While reading one can feel the clear distinction of roles there seems to be in Murakami’s head- that of a writer and a reader. The reader-writer relationship is established from the very start of the book, more so because he is writing as himself, as Haruki Murakami the writer. An emphasis on his identity as a writer is necessary here since this is what the book is about: Murakami growing, identifying, and establishing himself as a professional writer.
For the most part, Murakami describes, with meticulous precision, his running routine. This precision, though, is sometimes too detailed and slows up the narrative, making it drab at times. In this routine he describes his training before the races he mentions, the challenges he faces during the race, the mistakes he makes, the external threats that come up, and what he takes away from each race. And that’s when the classic Murakamian insights bob their heads above the water. Insights that make you go, “Yeah! This is what life’s about!” And reading them gives one this amazing feeling of being inside a writer’s head:

The end of the race is just a temporary marker without much significance. It’s the same with our lives. Just because there’s an end doesn’t mean existence has meaning. An end point is simply set up as a temporary marker, or perhaps as an indirect metaphor for the fleeting nature of existence.”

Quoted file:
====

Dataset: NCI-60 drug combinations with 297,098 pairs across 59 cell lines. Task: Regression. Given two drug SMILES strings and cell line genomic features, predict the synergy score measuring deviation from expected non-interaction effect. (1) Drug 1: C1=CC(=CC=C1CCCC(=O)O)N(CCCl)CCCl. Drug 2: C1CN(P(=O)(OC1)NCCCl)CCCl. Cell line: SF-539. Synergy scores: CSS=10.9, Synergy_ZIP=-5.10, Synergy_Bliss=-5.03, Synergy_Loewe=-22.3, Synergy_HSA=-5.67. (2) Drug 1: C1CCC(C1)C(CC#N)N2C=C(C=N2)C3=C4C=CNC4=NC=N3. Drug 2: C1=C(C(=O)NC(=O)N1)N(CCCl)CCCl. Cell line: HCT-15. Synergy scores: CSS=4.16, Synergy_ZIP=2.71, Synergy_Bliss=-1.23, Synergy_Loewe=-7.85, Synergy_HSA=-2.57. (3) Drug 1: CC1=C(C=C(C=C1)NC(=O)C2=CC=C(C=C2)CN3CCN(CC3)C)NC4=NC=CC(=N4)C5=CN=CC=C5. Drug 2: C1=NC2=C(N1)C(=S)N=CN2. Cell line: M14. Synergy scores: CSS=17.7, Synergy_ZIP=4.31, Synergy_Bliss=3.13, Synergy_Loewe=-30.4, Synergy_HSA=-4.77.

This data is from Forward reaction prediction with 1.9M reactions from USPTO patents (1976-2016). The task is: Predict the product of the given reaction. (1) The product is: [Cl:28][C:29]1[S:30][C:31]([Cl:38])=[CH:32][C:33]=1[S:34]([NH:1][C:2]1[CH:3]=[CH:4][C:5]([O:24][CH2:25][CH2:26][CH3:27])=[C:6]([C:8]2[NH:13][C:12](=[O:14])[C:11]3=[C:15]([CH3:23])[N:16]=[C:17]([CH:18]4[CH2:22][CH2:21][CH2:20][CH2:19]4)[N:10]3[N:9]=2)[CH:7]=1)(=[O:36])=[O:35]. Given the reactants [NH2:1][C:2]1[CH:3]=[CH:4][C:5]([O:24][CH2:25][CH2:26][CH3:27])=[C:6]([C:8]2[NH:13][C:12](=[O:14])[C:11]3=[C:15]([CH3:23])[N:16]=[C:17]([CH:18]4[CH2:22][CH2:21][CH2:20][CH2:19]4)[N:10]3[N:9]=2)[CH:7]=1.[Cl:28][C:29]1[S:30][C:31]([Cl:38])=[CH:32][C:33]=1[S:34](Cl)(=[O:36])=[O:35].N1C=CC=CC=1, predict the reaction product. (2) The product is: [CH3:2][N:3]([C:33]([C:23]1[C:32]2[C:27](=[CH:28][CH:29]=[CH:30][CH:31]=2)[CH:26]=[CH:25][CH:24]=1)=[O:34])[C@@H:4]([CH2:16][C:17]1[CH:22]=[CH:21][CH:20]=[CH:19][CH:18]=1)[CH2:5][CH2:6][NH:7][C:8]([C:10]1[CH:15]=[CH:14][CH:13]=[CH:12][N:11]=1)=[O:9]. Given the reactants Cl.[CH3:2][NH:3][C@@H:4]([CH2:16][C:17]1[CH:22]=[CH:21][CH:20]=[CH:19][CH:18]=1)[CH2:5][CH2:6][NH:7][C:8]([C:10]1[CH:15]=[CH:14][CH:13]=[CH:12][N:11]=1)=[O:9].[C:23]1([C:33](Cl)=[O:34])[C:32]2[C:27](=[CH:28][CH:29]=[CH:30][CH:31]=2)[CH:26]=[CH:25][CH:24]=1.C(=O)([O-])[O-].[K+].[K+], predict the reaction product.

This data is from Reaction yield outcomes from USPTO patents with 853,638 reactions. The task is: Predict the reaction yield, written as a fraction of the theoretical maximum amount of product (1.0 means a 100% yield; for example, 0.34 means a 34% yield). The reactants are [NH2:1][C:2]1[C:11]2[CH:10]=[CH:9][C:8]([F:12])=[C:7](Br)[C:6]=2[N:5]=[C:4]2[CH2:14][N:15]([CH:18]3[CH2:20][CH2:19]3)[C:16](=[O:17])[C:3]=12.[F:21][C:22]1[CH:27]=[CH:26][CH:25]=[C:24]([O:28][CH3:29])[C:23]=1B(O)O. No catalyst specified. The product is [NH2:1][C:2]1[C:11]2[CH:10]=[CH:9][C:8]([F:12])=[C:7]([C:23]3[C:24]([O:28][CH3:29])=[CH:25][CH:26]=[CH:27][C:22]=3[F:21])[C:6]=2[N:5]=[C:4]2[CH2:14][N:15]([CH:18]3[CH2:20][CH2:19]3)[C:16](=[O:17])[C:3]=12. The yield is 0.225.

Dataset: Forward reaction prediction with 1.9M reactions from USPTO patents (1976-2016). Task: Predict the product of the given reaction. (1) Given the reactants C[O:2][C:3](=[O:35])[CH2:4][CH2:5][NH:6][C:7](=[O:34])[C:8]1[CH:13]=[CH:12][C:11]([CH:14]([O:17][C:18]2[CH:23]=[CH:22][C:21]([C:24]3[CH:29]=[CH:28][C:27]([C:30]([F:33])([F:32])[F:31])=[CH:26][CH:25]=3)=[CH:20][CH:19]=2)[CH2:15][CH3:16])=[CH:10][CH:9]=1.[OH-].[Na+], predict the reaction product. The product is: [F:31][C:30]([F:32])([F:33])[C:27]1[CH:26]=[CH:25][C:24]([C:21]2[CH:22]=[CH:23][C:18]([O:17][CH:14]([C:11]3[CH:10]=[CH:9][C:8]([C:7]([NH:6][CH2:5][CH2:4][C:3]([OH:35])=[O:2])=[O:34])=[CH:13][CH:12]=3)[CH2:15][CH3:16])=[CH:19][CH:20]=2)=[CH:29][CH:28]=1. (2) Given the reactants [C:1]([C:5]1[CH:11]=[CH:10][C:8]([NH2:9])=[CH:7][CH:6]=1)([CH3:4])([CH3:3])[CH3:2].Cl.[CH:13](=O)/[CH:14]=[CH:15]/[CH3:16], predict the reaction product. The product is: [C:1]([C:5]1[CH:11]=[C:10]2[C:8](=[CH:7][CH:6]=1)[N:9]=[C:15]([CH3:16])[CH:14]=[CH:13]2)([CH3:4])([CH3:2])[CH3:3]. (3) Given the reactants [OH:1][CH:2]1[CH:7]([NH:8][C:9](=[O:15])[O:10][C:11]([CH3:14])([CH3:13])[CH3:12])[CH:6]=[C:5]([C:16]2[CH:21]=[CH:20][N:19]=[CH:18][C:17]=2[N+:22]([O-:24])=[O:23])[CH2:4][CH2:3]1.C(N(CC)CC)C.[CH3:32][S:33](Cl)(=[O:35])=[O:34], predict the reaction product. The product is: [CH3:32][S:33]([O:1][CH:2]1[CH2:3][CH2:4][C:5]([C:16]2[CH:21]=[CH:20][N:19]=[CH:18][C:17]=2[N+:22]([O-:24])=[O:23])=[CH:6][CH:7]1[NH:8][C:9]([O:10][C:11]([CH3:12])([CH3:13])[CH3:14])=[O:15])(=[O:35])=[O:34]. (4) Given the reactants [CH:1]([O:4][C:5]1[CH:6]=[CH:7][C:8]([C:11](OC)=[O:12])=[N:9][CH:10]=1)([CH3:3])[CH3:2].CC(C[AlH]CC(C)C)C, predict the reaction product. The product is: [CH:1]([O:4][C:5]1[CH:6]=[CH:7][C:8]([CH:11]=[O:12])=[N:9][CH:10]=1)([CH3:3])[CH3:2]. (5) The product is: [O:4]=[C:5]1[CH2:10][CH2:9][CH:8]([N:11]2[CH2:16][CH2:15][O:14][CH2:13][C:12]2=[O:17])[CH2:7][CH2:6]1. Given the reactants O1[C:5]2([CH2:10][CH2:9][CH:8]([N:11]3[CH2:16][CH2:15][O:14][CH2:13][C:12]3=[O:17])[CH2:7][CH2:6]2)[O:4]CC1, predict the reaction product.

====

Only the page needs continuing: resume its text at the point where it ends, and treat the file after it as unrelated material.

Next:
The wondrous quality of Murakami’s fiction is the result of the struggle he has gone through, the process of which is What I Talk about When I Talk about Running. This struggle has made him see the simplicity there is in living, made him simplify the complex, which is why he is reachable to millions of readers worldwide. Though clichéd, Murakami is the flesh and blood example of the maxim “Simple living, high thinking.”
The book is a treat for Murakami’s fans, and an even bigger treat for fans who love to run, and not walk; since he never walked, either.

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Probably we meet people with whom we can completely be ourselves only once in a while, as we go on living our lives. There is no way in which one can always have that kind of an understanding with someone: where each sees the other completely as they are. Such revelations can happen only in moments.

Moments which come like a breath of fresh air: like the air of a December evening-cool and comforting-which you breathe whole, and pure, and easy. In such moments, we live, I mean really live, truly and completely; breathing freely and deeply. Where we can almost see the twinkle in the night sky, the shimmer in the night air, showering upon us, celebrating life!

Companionship cannot hold this deep yet delicate meaning there is in life, for companionship soon falls into routine and becomes mundane. We can find life only in these little instances, which occur once in a while, and let them go; settle for the little respites, which can, if you make them, last forever.